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When it comes to blockchain, Bitcoin and Ethereum are unbeatable. Bitcoin, the most popular and stable network, gave birth to a new decentralized digital currency form. Ethereum, on the other hand, brought smart contracts that are used to power tamper-proof financial contracts and decentralized applications (DApps).
In essence, Ether – Ethereum’s coin was meant to complement and not compete with Bitcoin – Bitcoin’s coin and the first cryptocurrency. In other words, the two networks can be combined to come up with a better, powerful blockchain-based platform. This combination is what Qtum is all about, as we see in the following article.
Qtum Technology: What is it?
QTUM (pronounced as “quantum” from quantum computing) is a Singapore-based global blockchain project that combines Bitcoin’s stable Blockchain and Ethereum’s smart contracts and uses proof of stake for verifications.
The platform is a great technology with the potential to transform the crypto space for the better. Today, Qtum ( the platform’s digital asset) has a market cap, at the time of writing, of more than $161,094,000, with a total supply of 102,553,680 QTUM. At the time of writing, a Qtum goes for USD 1.66 and is available in 86 exchanges, including major exchanges like Binance, Bitfinex, Bittrex, Kraken, and Huobi Global.
How It works
Essentially, the QTUM team forked Bitcoin’s code and altered its consensus mechanism from Proof-of-Work (PoW) to Proof-of-Stake (PoS). Bitcoin’s UTXO (Unspent Transaction Output) model allows high traceability of transactions, making Bitcoin a good pick for Qtum foundation. The developers then implemented the Ethereum Virtual Machine (EVM) over the modified Bitcoin codebase using the Account Abstraction Layer (AAL).
Qtum’s hybrid model blends features from the best of cryptos. Qtum takes advantage of Bitcoin features, including value-storing and reliability. From Ethereum, Qtum gets the best development team, smart contracts, and the capacity to run codes and DApps efficiently.
Qtum and Bitcoin UTXO Model
Qtum is built upon bitcoin’s UTXO model, the first blockchain model, and a fundamental part of the Bitcoin network. UTXOs are responsible for beginning and ending each bitcoin transaction. Understanding how transactions are structured in bitcoin will help grasp the UTXO model.
In essence, bitcoin transactions consist of two main parts:
- Transaction input – In Blockchain, this refers to the blockchain address from which the funds are sent.
- Transaction output – refers to the address to which the funds are sent.
Bitcoin’s UTXO model requires that a previous bitcoin transaction’s transaction output becomes a future transaction’s input. This way, only the UTXOs (Unspent Transaction Outputs) can be spent as an input in another future transaction. Spent outputs are already gone and can’t be spent again.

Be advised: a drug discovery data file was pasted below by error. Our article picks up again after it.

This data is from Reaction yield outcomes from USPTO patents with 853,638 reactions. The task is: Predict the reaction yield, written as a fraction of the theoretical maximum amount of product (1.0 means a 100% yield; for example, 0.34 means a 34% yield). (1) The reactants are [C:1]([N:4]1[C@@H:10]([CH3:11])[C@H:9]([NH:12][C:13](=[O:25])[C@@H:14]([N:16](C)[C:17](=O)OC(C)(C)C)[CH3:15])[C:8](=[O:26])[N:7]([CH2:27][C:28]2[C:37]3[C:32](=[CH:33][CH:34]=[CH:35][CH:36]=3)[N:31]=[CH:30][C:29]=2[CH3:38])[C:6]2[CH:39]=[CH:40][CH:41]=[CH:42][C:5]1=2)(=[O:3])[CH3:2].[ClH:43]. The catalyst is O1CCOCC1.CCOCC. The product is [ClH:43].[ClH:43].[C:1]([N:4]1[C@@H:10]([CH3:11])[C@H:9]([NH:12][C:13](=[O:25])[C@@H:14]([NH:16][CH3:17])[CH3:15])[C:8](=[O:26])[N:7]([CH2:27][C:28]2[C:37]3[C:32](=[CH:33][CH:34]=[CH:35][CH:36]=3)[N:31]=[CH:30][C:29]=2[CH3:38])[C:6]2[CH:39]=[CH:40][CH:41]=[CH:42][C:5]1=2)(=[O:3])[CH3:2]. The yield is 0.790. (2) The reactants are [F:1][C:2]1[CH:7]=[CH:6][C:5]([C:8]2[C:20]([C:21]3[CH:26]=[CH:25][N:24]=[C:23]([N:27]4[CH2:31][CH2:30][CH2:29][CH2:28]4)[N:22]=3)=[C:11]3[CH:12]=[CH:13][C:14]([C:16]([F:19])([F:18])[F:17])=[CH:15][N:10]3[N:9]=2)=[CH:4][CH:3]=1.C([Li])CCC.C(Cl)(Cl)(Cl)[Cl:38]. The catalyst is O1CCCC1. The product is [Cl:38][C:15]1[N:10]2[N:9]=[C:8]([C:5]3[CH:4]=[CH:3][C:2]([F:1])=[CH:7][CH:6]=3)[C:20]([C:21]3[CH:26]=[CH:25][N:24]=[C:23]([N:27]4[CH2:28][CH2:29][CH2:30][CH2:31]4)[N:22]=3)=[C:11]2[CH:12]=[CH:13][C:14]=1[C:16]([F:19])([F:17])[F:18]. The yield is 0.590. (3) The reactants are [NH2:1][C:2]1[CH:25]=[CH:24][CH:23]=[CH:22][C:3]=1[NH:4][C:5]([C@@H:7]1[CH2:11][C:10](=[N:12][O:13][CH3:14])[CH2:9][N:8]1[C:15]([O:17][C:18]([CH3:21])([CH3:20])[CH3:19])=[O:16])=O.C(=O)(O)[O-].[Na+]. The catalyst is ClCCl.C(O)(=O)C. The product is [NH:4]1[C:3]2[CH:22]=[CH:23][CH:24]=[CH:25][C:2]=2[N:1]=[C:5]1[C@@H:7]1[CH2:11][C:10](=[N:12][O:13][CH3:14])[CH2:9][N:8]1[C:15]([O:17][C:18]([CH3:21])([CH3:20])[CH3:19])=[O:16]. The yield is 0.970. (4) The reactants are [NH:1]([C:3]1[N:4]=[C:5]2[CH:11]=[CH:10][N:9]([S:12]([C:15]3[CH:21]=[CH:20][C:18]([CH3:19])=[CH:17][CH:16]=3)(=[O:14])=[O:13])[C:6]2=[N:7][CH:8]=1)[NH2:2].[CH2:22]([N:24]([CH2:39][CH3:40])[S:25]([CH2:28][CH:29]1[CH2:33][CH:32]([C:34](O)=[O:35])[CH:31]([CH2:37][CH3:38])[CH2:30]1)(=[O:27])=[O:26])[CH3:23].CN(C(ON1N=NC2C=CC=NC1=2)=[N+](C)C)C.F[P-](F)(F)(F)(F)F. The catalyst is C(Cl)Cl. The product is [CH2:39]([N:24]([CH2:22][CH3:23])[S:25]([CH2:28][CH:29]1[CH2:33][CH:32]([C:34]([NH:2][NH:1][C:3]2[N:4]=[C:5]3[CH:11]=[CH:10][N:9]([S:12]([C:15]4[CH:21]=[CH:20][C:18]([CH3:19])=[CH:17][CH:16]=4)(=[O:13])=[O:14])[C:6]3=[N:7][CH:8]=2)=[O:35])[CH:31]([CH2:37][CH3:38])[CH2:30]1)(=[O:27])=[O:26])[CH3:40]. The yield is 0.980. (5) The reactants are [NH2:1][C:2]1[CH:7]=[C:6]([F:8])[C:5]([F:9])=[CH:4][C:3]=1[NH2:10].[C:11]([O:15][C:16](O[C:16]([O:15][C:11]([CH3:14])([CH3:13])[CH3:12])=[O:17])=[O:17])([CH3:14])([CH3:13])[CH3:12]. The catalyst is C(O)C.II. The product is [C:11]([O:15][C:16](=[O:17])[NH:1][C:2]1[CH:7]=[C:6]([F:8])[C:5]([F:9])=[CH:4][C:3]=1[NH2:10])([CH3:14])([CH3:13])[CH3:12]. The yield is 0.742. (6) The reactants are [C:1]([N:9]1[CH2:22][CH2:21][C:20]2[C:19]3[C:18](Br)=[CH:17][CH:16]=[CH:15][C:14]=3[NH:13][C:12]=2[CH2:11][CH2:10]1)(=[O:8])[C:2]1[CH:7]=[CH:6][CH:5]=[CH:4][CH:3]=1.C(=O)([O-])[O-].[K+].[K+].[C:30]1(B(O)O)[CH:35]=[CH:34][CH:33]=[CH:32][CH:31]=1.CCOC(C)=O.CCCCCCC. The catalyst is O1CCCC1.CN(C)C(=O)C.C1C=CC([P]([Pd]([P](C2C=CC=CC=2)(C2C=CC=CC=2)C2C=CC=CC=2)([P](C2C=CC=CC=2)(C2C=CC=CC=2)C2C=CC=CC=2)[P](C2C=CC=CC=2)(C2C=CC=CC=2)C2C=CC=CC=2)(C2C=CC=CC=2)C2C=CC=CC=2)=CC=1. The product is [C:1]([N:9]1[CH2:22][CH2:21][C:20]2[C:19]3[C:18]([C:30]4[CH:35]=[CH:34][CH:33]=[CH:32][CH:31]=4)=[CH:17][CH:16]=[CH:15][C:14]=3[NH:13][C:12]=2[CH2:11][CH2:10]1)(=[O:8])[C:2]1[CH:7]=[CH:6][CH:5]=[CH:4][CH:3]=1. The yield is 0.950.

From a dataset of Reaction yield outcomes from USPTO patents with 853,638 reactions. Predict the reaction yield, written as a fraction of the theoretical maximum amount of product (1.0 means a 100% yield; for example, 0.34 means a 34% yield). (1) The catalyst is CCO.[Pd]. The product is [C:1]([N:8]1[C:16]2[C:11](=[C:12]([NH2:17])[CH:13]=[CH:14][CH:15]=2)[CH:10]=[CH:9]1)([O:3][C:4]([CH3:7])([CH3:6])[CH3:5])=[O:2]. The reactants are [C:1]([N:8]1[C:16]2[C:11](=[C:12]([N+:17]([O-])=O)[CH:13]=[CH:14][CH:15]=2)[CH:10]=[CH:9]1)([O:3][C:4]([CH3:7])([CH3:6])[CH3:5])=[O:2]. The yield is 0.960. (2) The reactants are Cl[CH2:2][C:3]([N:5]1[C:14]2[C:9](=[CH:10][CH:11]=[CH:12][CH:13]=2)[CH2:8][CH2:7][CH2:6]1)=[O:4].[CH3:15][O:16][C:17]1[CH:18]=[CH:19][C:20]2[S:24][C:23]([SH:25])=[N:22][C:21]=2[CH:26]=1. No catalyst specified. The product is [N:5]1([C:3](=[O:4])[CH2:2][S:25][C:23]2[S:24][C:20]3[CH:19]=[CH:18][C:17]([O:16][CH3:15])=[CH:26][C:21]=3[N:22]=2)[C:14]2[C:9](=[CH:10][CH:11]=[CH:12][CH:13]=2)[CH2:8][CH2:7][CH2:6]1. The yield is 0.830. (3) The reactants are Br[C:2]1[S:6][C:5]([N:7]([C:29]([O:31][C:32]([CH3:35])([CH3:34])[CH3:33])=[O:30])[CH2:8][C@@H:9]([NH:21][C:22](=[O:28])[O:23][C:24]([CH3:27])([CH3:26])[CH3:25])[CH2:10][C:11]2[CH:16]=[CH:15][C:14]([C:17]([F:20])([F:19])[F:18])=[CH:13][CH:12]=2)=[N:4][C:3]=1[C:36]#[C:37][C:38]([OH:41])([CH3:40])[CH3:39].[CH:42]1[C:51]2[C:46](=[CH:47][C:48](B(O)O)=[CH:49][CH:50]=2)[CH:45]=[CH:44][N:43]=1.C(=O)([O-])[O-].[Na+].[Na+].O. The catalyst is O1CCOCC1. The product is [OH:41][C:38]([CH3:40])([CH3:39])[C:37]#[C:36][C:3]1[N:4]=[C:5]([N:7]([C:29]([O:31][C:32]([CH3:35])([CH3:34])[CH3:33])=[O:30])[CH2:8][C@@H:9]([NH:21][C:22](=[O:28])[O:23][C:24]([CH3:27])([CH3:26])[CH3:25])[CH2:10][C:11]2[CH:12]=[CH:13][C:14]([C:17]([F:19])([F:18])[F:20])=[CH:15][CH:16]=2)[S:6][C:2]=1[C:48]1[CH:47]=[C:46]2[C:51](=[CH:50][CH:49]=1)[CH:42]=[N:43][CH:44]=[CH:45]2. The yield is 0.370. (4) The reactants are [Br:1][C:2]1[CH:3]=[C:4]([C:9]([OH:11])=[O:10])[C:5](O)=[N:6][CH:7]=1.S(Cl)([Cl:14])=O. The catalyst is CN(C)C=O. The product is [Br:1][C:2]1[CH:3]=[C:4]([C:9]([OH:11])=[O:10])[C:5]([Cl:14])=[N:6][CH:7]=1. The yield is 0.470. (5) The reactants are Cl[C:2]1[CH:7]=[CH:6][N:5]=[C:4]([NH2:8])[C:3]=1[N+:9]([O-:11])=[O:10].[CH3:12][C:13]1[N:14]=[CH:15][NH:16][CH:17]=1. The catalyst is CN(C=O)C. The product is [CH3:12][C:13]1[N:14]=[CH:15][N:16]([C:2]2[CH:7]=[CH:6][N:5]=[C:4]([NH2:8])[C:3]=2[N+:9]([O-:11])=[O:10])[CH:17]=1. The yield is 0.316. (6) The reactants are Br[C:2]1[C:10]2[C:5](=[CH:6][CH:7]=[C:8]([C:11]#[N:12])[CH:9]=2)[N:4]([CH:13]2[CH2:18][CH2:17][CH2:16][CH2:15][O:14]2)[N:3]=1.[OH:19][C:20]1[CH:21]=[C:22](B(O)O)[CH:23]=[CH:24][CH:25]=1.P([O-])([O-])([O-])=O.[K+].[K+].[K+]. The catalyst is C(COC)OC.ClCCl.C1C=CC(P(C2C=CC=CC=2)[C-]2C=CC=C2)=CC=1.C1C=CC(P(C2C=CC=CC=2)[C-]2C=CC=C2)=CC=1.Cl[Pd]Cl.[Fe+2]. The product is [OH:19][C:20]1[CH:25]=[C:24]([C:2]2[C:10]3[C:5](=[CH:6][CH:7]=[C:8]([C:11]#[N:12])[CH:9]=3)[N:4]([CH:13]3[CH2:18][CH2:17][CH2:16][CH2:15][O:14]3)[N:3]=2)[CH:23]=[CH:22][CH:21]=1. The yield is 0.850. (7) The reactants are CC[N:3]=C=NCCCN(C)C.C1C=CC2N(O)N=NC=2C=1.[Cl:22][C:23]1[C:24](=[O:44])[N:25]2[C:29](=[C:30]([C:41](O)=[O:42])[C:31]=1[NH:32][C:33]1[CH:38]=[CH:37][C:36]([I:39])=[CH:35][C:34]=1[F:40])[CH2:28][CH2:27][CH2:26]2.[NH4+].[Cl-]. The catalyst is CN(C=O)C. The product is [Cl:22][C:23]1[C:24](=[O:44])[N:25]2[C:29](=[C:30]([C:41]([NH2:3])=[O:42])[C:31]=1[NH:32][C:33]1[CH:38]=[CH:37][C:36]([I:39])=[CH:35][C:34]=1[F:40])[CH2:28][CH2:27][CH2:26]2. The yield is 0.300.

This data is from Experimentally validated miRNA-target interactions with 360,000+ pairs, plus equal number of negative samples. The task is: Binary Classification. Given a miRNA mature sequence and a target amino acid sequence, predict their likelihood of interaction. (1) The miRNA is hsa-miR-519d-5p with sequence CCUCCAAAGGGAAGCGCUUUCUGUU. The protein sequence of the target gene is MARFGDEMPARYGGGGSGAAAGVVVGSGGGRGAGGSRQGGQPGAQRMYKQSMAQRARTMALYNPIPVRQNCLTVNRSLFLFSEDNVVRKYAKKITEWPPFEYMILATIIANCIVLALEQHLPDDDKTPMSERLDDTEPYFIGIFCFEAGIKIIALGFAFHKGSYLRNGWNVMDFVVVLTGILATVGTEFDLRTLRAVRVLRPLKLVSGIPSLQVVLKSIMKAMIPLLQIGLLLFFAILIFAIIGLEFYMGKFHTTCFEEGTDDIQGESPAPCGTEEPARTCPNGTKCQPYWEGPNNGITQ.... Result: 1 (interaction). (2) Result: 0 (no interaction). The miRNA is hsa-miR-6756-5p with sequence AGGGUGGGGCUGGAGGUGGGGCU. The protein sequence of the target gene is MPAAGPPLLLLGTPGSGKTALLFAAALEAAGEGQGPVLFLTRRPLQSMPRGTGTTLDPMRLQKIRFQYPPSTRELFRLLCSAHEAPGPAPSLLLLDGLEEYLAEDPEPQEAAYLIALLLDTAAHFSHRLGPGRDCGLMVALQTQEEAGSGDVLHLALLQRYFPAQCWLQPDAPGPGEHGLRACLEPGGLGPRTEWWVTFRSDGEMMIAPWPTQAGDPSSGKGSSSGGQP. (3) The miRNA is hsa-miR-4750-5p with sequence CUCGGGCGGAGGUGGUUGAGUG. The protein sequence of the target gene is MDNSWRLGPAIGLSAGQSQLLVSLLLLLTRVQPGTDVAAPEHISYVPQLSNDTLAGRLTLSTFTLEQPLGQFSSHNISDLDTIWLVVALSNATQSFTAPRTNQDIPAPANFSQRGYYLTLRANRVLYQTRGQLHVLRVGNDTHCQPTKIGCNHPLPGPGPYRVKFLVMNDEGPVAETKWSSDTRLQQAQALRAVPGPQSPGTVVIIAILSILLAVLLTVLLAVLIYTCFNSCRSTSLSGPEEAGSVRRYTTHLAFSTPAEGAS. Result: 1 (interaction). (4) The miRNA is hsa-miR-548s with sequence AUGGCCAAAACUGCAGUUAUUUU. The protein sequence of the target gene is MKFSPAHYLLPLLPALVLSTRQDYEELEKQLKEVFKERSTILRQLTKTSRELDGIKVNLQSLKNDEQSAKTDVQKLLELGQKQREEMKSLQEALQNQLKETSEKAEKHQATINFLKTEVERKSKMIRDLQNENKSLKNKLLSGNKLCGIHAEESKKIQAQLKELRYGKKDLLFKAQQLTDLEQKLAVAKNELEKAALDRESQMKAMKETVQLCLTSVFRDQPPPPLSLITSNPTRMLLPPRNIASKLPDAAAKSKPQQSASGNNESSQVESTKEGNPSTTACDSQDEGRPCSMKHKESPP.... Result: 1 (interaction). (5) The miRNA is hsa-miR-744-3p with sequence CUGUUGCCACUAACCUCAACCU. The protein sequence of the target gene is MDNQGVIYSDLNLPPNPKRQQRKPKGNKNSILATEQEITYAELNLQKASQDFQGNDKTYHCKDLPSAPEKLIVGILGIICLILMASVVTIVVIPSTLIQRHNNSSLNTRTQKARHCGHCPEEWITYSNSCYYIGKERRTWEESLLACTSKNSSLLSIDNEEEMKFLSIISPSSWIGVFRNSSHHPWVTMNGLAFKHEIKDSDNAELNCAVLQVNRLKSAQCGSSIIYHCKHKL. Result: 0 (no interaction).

Unspent Transaction Output (UTXO) is responsible for initiating and ending a bitcoin transaction and processed continuously. The main reason why Qtum settled on this model is its stability and maturity since it had been in existence for nine years when Qtum was launched. Another benefit is perhaps UTXO’s role in Simple Payment Verification (SPV) implementation.
Qtum and Ethereum EVM
The main take in of Qtum from Ethereum is smart contracts. A smart contract is an agreement between buyer and seller in the form of lines of code executable on a computer. Smart contracts run on Ethereum Virtual Machine (EVM).
EVM’s model is account-based. For Bitcoin, the Unspent Transaction Outputs add up to become the user’s balance. The user’s private keys control this balance; Ethereum users’ available balance is stored in their account.
Other features of EVM includes:
Metering – EVM uses gas for metering network activities. Gas is the measure of computational power required to execute smart contracts in EVM. Complex contracts require more gas, therefore, a high fee (paid in ETH). The gas is EVMs way to prevent looping and malicious activities.
Security – EVM acts like a shield that secures the platform’s firewalls hence protecting users from hackers and DDoS Attacks that are prevalent in such systems.
Qtum: Combining UTXO and EVM
UTXO and account-based EVM are two completely different technologies with parallel use cases. It is not a walk in the park when combining the two. Qtum developers had to be smart enough to settle on the Account Abstraction Layer (AAL) protocol to achieve the noble task.
As the name suggests, Qtum achieves this magic by abstracting the concept of accounts in EVM and other virtual machines to allow them to run on the UTXO model.
Also, Qtum’s AAL added several operation codes (opcodes) to the Bitcoin opcodes to support smart contracts. Some of these opcodes are:
- OP_CREATE: For creating new smart contracts
- OP_CALL: For executing existing smart contracts codes
- OP_SPEND: For spending the value in a smart contract
Processing the opcodes starts with validator software parsing UTXO transaction and then converting it to EVM transaction. Validators then execute these EVM smart contract transactions into a spendable Qtum tx (digital asset). AAL then updates the network and adds the Qtum tx to a new block.
Qtum is an exciting project bound to transform how the world views blockchain technology entirely. The platform, which combines Bitcoin and Ethereum features, also uses the most vouched Proof-of-Stake as it’s consensus mechanism. By blending the two major blockchains, Qtum becomes one of the most secure, stable, and scalable platform.
UTXO model is used to ensure accountability in a blockchain. Not only is Qtum based on the UTXO model, but it also “magically combines” this with Ethereum’s EVM that stands out for its strong solidity developers team, it’s metering capability, and as a hacker-proof platform. Bringing these two different models together is a tough task. With a smart team, however, Qtum achieved this, thanks to AAL.